In yesterday's Süddeutsche Zeitung there is a feature story by Kurt Kister about the Battle of Crete. This was fought 75 years ago this week. Since it was one of the German Army's last clear victories (although a costly one in terms of German casualties), this may entitle it to special mention in the German press. A few weeks later, Hitler sent the troops into the Soviet Union, a bad move as it turned out.
Waugh's novel, Sword of Honor is mentioned toward the end of the article. He describes the British retreat after the German paratroop landings proved decisive. Here's the Google translate version (slightly modified) of that part of the article:
Chora Sfakion is a popular destination today. A now well-developed road leads across the island to the small port; drive through a wild, romantic mountain landscape. When you come to the crest of the mountain range, it overlooks the deep blue Mediterranean, before going down to meandering serpentines to the taverns and actually quite unkretisch whitewashed houses.
It is hard to imagine how it might have looked like here 75 years ago. The road to Sphakia as it called by the British was lined with discarded equipment, vehicles were tumbled down the slopes, wounded dragged on, from the direction of the mountains thronging Germans could hear noise of battle. The grandiose English writer Evelyn Waugh, who took part in the withdrawal as an officer, has given in his book "Without fear and without reproach" an oppressive, ironic, all readable representation of the last days in Crete. On May 27, 1941, the British government decided to evacuate the island.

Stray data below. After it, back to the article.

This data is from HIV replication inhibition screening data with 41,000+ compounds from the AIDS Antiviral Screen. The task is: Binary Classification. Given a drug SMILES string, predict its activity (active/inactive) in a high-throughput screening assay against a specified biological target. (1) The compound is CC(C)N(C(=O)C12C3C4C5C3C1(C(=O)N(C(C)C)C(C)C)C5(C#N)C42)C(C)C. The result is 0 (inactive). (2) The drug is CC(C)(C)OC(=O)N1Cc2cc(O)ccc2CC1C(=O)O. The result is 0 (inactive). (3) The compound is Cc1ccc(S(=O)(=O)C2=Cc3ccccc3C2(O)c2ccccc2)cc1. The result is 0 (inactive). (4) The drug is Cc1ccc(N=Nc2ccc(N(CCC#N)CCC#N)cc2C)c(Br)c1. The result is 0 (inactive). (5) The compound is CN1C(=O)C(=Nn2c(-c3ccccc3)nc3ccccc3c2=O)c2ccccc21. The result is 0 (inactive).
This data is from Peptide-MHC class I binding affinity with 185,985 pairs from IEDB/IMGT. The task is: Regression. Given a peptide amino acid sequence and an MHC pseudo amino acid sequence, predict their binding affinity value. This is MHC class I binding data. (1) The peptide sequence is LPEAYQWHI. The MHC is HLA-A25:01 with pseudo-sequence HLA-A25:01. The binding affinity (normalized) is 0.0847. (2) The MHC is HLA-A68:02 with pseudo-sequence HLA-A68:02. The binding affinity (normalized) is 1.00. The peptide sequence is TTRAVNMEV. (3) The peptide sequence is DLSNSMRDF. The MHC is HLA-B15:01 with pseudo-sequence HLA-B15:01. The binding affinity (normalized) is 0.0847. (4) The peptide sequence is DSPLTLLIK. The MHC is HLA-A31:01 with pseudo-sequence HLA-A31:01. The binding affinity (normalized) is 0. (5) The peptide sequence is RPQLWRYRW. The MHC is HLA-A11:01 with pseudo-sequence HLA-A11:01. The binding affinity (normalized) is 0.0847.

In the last May days the Navy managed under continuous attacks of the German Air Force to evacuate 15 000 soldiers and civilians off the island, among them were the Greek king and the prime minister, dealing with their entourage which had fled through the picturesque gorge of Samaria to the south coast. On June 1, around Chora Sfakion ten thousand British and Greeks surrendered to the Germans. The Battle of Crete was struck. After the hostilities had ended, the eastern part of the island of Italian soldiers was occupied.
Sword of Honour is translated into German as Ohne Furcht und Tadel, literally "Without fear and reproach." Waugh was present in Chora Sfakion, which is near Babali Inn where Guy Crouchback found the body of the British soldier in a churchyard. I have made a few edits to the translation but our readers are also invited to compare it to the original and offer other edits.